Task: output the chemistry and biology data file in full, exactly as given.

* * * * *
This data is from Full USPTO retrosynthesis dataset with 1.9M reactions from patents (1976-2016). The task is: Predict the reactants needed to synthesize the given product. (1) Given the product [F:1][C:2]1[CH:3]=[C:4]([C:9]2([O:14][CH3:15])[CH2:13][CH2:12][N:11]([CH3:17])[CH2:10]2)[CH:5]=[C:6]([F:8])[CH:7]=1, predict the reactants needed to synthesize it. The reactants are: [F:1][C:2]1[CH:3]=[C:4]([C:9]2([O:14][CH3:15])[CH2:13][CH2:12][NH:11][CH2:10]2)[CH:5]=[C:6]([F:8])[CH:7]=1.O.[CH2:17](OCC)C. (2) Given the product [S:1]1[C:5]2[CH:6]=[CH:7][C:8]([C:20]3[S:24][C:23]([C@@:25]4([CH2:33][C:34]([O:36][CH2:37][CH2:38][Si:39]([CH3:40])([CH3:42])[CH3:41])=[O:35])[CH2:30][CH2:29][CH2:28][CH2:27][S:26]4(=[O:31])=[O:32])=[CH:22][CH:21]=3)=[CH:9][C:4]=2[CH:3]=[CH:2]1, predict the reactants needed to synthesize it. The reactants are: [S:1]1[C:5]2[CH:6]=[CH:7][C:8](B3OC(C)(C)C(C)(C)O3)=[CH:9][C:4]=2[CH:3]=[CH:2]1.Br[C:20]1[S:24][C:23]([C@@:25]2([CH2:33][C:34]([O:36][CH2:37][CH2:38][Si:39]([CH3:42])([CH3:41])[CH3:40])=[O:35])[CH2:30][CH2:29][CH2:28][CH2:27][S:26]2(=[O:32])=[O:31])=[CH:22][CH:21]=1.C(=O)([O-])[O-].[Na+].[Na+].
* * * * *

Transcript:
This data is from Full USPTO retrosynthesis dataset with 1.9M reactions from patents (1976-2016). The task is: Predict the reactants needed to synthesize the given product. (1) Given the product [F:1][C:2]1[CH:3]=[C:4]([C:9]2([O:14][CH3:15])[CH2:13][CH2:12][N:11]([CH3:17])[CH2:10]2)[CH:5]=[C:6]([F:8])[CH:7]=1, predict the reactants needed to synthesize it. The reactants are: [F:1][C:2]1[CH:3]=[C:4]([C:9]2([O:14][CH3:15])[CH2:13][CH2:12][NH:11][CH2:10]2)[CH:5]=[C:6]([F:8])[CH:7]=1.O.[CH2:17](OCC)C. (2) Given the product [S:1]1[C:5]2[CH:6]=[CH:7][C:8]([C:20]3[S:24][C:23]([C@@:25]4([CH2:33][C:34]([O:36][CH2:37][CH2:38][Si:39]([CH3:40])([CH3:42])[CH3:41])=[O:35])[CH2:30][CH2:29][CH2:28][CH2:27][S:26]4(=[O:31])=[O:32])=[CH:22][CH:21]=3)=[CH:9][C:4]=2[CH:3]=[CH:2]1, predict the reactants needed to synthesize it. The reactants are: [S:1]1[C:5]2[CH:6]=[CH:7][C:8](B3OC(C)(C)C(C)(C)O3)=[CH:9][C:4]=2[CH:3]=[CH:2]1.Br[C:20]1[S:24][C:23]([C@@:25]2([CH2:33][C:34]([O:36][CH2:37][CH2:38][Si:39]([CH3:42])([CH3:41])[CH3:40])=[O:35])[CH2:30][CH2:29][CH2:28][CH2:27][S:26]2(=[O:32])=[O:31])=[CH:22][CH:21]=1.C(=O)([O-])[O-].[Na+].[Na+].